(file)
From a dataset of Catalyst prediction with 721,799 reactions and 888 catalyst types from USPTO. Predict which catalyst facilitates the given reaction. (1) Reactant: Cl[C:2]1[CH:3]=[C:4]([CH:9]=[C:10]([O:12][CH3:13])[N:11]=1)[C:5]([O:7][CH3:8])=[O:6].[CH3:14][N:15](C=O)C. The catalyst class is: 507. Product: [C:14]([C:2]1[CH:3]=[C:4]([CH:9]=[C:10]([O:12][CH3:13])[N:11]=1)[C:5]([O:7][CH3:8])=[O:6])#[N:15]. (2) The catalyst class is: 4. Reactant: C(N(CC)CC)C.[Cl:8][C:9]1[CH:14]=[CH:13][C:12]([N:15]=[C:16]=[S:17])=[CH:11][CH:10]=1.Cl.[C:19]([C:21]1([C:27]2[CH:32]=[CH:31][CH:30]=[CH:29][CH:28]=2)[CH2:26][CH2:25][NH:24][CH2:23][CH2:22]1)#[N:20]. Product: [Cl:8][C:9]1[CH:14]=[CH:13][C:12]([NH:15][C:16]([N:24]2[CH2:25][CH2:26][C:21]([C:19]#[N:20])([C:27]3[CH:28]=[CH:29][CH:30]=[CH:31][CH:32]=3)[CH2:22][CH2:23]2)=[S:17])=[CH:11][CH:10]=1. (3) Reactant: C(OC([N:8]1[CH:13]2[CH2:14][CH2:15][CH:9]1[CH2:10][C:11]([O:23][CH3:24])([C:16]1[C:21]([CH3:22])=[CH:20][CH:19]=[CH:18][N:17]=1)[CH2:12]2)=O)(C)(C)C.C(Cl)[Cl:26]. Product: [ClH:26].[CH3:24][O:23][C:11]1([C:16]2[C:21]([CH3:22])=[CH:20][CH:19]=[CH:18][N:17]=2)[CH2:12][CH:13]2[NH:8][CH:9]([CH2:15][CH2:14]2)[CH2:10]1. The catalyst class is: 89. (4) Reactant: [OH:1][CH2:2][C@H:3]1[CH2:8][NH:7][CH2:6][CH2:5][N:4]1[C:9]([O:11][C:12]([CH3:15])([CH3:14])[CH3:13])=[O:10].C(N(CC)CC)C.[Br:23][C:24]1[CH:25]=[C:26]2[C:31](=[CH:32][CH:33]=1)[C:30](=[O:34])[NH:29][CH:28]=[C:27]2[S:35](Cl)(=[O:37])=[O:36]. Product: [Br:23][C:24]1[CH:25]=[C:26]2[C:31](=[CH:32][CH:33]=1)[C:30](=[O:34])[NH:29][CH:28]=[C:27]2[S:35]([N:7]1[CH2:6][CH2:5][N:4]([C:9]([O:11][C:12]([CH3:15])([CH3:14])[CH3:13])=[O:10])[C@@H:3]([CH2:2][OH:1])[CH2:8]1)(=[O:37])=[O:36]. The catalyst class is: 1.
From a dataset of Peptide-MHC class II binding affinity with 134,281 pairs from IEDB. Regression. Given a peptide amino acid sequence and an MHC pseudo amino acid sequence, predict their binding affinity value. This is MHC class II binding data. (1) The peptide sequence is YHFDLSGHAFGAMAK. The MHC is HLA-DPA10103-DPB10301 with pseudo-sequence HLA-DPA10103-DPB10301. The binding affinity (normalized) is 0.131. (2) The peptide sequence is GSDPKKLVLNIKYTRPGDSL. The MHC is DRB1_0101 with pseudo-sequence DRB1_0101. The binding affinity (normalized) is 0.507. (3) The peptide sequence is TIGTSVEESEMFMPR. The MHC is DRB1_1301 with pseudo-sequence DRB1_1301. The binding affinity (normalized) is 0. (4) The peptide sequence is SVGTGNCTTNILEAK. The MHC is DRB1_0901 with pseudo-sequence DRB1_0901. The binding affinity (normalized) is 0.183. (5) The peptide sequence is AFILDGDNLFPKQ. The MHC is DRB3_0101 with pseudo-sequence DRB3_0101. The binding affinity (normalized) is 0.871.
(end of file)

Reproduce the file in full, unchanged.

From a dataset of Catalyst prediction with 721,799 reactions and 888 catalyst types from USPTO. Predict which catalyst facilitates the given reaction. (1) Reactant: Cl[C:2]1[CH:3]=[C:4]([CH:9]=[C:10]([O:12][CH3:13])[N:11]=1)[C:5]([O:7][CH3:8])=[O:6].[CH3:14][N:15](C=O)C. The catalyst class is: 507. Product: [C:14]([C:2]1[CH:3]=[C:4]([CH:9]=[C:10]([O:12][CH3:13])[N:11]=1)[C:5]([O:7][CH3:8])=[O:6])#[N:15]. (2) The catalyst class is: 4. Reactant: C(N(CC)CC)C.[Cl:8][C:9]1[CH:14]=[CH:13][C:12]([N:15]=[C:16]=[S:17])=[CH:11][CH:10]=1.Cl.[C:19]([C:21]1([C:27]2[CH:32]=[CH:31][CH:30]=[CH:29][CH:28]=2)[CH2:26][CH2:25][NH:24][CH2:23][CH2:22]1)#[N:20]. Product: [Cl:8][C:9]1[CH:14]=[CH:13][C:12]([NH:15][C:16]([N:24]2[CH2:25][CH2:26][C:21]([C:19]#[N:20])([C:27]3[CH:28]=[CH:29][CH:30]=[CH:31][CH:32]=3)[CH2:22][CH2:23]2)=[S:17])=[CH:11][CH:10]=1. (3) Reactant: C(OC([N:8]1[CH:13]2[CH2:14][CH2:15][CH:9]1[CH2:10][C:11]([O:23][CH3:24])([C:16]1[C:21]([CH3:22])=[CH:20][CH:19]=[CH:18][N:17]=1)[CH2:12]2)=O)(C)(C)C.C(Cl)[Cl:26]. Product: [ClH:26].[CH3:24][O:23][C:11]1([C:16]2[C:21]([CH3:22])=[CH:20][CH:19]=[CH:18][N:17]=2)[CH2:12][CH:13]2[NH:8][CH:9]([CH2:15][CH2:14]2)[CH2:10]1. The catalyst class is: 89. (4) Reactant: [OH:1][CH2:2][C@H:3]1[CH2:8][NH:7][CH2:6][CH2:5][N:4]1[C:9]([O:11][C:12]([CH3:15])([CH3:14])[CH3:13])=[O:10].C(N(CC)CC)C.[Br:23][C:24]1[CH:25]=[C:26]2[C:31](=[CH:32][CH:33]=1)[C:30](=[O:34])[NH:29][CH:28]=[C:27]2[S:35](Cl)(=[O:37])=[O:36]. Product: [Br:23][C:24]1[CH:25]=[C:26]2[C:31](=[CH:32][CH:33]=1)[C:30](=[O:34])[NH:29][CH:28]=[C:27]2[S:35]([N:7]1[CH2:6][CH2:5][N:4]([C:9]([O:11][C:12]([CH3:15])([CH3:14])[CH3:13])=[O:10])[C@@H:3]([CH2:2][OH:1])[CH2:8]1)(=[O:37])=[O:36]. The catalyst class is: 1.
From a dataset of Peptide-MHC class II binding affinity with 134,281 pairs from IEDB. Regression. Given a peptide amino acid sequence and an MHC pseudo amino acid sequence, predict their binding affinity value. This is MHC class II binding data. (1) The peptide sequence is YHFDLSGHAFGAMAK. The MHC is HLA-DPA10103-DPB10301 with pseudo-sequence HLA-DPA10103-DPB10301. The binding affinity (normalized) is 0.131. (2) The peptide sequence is GSDPKKLVLNIKYTRPGDSL. The MHC is DRB1_0101 with pseudo-sequence DRB1_0101. The binding affinity (normalized) is 0.507. (3) The peptide sequence is TIGTSVEESEMFMPR. The MHC is DRB1_1301 with pseudo-sequence DRB1_1301. The binding affinity (normalized) is 0. (4) The peptide sequence is SVGTGNCTTNILEAK. The MHC is DRB1_0901 with pseudo-sequence DRB1_0901. The binding affinity (normalized) is 0.183. (5) The peptide sequence is AFILDGDNLFPKQ. The MHC is DRB3_0101 with pseudo-sequence DRB3_0101. The binding affinity (normalized) is 0.871.